The new fire hall is much better suited to the fire apparatus that seems to be continually growing in size. The former hall was so tight that the bay doors had to be opened to check the unit’s oil.(Kevin Sabo/Castor Advance)

The new fire hall is much better suited to the fire apparatus that seems to be continually growing in size. The former hall was so tight that the bay doors had to be opened to check the unit’s oil.(Kevin Sabo/Castor Advance)

Castor Volunteer Fire Rescue celebrates grand opening of new fire hall

By Sam Donnelly

On June 7, Castor Volunteer Fire Rescue, with assistance from Victims Services, provided hot dogs and hamburgers to visitors celebrating the grand opening of the new Castor fire hall. They also held tours for those who wanted to have a look around with over 250 people in attendance.

The grand opening marks the end of the journey that started in 2017 after it was decided that the fire rescue service had out-grown its original location.

According to fire Chief Patrick Kelly, the old fire hall lasted 40 years but wasn’t suitable anymore with the size of modern-day fire fighting equipment.

The new equipment fit inside the old fire hall, but it left very little room for moving around. Kelly described having to open the bay doors just to check the fire engine’s oil.

After deciding they needed a new fire hall, Castor Volunteer Fire Rescue started fundraising and looking for their new fire home.

According to Kelly, their new location on 56 street had recently been vacated and had the room they needed to expand. They took ownership in 2020 and have since been renovating the new location for use by adding office and meeting spaces and training rooms.

“My hope is the new hall will last another 40 years,” said Kelly.

Kelly mentioned that volunteer firefighters gave $30,000 dollars worth of labour cost to renovate the new fire hall. This included jack-hammering, installing re-bar and even adding the final touches like flooring and painting.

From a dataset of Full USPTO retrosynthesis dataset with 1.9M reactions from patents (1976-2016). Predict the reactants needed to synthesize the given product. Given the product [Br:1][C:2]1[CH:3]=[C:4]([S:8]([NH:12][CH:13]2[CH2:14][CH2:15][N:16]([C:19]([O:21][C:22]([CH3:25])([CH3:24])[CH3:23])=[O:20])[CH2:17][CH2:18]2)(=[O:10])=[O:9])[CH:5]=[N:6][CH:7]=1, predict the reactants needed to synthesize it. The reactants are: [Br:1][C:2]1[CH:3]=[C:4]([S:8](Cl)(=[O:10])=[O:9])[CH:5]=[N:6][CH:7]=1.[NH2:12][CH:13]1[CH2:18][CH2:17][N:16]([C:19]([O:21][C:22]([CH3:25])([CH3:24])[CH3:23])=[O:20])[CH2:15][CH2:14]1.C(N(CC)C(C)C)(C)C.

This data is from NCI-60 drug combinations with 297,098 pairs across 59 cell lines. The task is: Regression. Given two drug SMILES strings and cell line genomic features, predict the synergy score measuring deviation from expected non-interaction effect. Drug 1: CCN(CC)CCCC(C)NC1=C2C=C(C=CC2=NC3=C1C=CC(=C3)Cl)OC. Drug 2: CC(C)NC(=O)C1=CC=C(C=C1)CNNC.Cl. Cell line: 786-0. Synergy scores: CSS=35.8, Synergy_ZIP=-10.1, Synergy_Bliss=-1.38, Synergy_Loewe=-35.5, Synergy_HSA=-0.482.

According to Kelly the new fire hall cost about 800,000 dollars. Adding in the renovations and other cost the whole endeavour cost $1.2 million dollars.

He said that the new fire hall’s additional space will allow them to put more additional focus on safety and training for the firefighters. They will also be able to take increased care of their equipment.

The new location should not affect response times, according to Kelly. He said that the new location will lead to better response times when heading outside of town.

The old fire hall remains open but is not currently being used for operations of any kind. At this time it is unclear what the old fire hall will be used for.

Kelly also took the time to mention that, Castor’s Volunteer Fire Rescue is looking for new volunteers. If you are interested you are encouraged to reach out to a fire service member for more details.

If you’d like to see the new fire hall for yourself you will find it at 5617 56 St. You’ll see it on your right as your leave town towards Highway 36.

Local NewsNews

 

The new fire hall also has a dedicated meeting room and training space. (Kevin Sabo/Castor Advance)

The new fire hall also has a dedicated meeting room and training space. (Kevin Sabo/Castor Advance)

A well attended barbecue was held on June 7 to mark the grand opening of the new Castor fire hall. (Kevin Sabo/Castor Advance)

A well attended barbecue was held on June 7 to mark the grand opening of the new Castor fire hall. (Kevin Sabo/Castor Advance)

The new Castor fire hall has a dedicated, ventilated, room for firefighter bunker gear, allowing it to off-gas in between calls. (Kevin Sabo/Castor Advance)

The new Castor fire hall has a dedicated, ventilated, room for firefighter bunker gear, allowing it to off-gas in between calls. (Kevin Sabo/Castor Advance)

Phillip Pals pauses from enjoying his hamburger to pose with Courage the fire dog during the Castor Volunteer Fire Rescue open house. (Kevin Sabo/Castor Advance)

Phillip Pals pauses from enjoying his hamburger to pose with Courage the fire dog during the Castor Volunteer Fire Rescue open house. (Kevin Sabo/Castor Advance)